AFSCME Strikes Back

The following article was posted on the Oregon AFSCME Council 75 website in response to my PERS lawsuit.  Mr. Hartman, a long time public employee union attorney made a number of comments in the article, including the observation that there are legal precedents on the matters I have raised and every one of them go against me.  He is absolutely right.  But what he didn’t say was that every one of those precedents came from  judges who were PERS members and whose PERS retirement pay was enhanced by the precedents they set.

It is equally true to say that I have NEVER lost a PERS case that was decided by a non-PERS judge.  That’s because I have NEVER been given the chance to have a PERS case decided by a non-PERS judge.  When I ask for one, the PERS judges just say NO.   That’s what my lawsuit is all about, restoring fairness to PERS court decisions.  That idea seems to frighten AFSCME and it should. 

Case challenging PERS decisions likely ‘not going anywhere’

Posted On: Dec 06, 2011 (11:15:06)

A Bend attorney wants a ‘temporary Supreme Court’ to overturn two old decisions

There’s been some media play recently regarding a Bend attorney that’s filed a lawsuit seeking to invalidate two Oregon Supreme Court decisions related to cutting pension benefits for public employees. But the union’s top PERS attorney essentially says don’t hold your breath.

Bend lawyer Daniel Re has filed a brief in the Oregon Court of Appeals alleging that the judges who decided the cases had a conflict of interest because they would eventually receive pensions from PERS. Re has particularly targeted the decision that overturned Bill Sizemore’s Ballot Measure 8 from 1994, and the portion of the more recent Strunk case that said the state can’t roll back benefits already promised to retirees. (See details on the two cases below.)

PERS Coalition attorney Greg Hartman says there is case precedence for Re’s arguments — except those precedents all go against him.

“These types of arguments have been heard before, and they fall under ‘rules of necessity’ clauses,” said Hartman. “That is, yes, the Oregon Supreme Court judges are part of PERS. All Oregon judges are. What are you going to do? The U.S. Supreme Court has acknowledged the rule of necessity in certain circumstances, and this is obviously one such circumstance.”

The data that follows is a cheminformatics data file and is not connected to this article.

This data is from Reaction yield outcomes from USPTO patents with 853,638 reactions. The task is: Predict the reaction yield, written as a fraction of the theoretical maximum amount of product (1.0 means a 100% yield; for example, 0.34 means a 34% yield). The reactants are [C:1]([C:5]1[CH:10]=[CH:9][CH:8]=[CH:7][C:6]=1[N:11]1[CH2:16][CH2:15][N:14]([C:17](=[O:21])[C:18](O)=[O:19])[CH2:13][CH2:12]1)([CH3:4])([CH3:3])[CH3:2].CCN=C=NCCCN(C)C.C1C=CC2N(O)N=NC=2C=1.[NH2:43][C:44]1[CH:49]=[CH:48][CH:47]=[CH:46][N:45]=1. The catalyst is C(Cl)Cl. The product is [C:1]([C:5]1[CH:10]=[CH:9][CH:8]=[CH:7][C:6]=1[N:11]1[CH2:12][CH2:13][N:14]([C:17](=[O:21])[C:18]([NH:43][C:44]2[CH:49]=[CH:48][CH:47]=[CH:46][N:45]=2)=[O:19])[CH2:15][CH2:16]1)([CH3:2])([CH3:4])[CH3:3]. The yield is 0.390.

Re, says Hartman, has been pushing this idea for several years, penning articles for the state bar magazine while losing decisions in the lower courts.

“I don’t imagine the Oregon Court of Appeals is going to overturn the state Supreme Court, nor do I think the Supreme Court would overturn itself on this issue,” said Hartman. “It seems highly unlikely the U.S. Supreme Court would hear the case. And Mr. Re’s allegations don’t mean that the justices got the legal decision wrong, no matter what their stake is in PERS.”

Re has advanced a convoluted proposal that would involve older lawyers appointed in a temporary trial court, then further appointing them as a sort of “temporary Oregon Supreme Court” only to hear PERS cases. That idea, says Hartman, has no legal precedent.

“It’s a novel concept,” says Hartman. “I’m not too worried that it’s going to go anywhere.”



About Dan Re

I am an attorney who has lived in Bend and practiced law since 1981. In educating myself about the Oregon Public Employees Retirement System (PERS), I was shocked at how the PERS laws were changed by the legislature, once legislators were allowed to join PERS in 1971, 26 years after PERS was first created. Those changes personally benefitted the legislators who made them at the direct financial expense of the people they were elected to represent. That is wrong and I intend to change it. In 2009, I started a non-profit 501(c)(4) corporation, In RE The People, Inc., for the purpose of informing concerned citizens of what happened regarding PERS and other issues of social and civic importance. I then created this blog to further that objective.
This entry was posted in Ballot Measure 8, fundamental fairness, Oregon judges, Oregon legislature, Oregon PERS and tagged , , , , , , , , . Bookmark the permalink.

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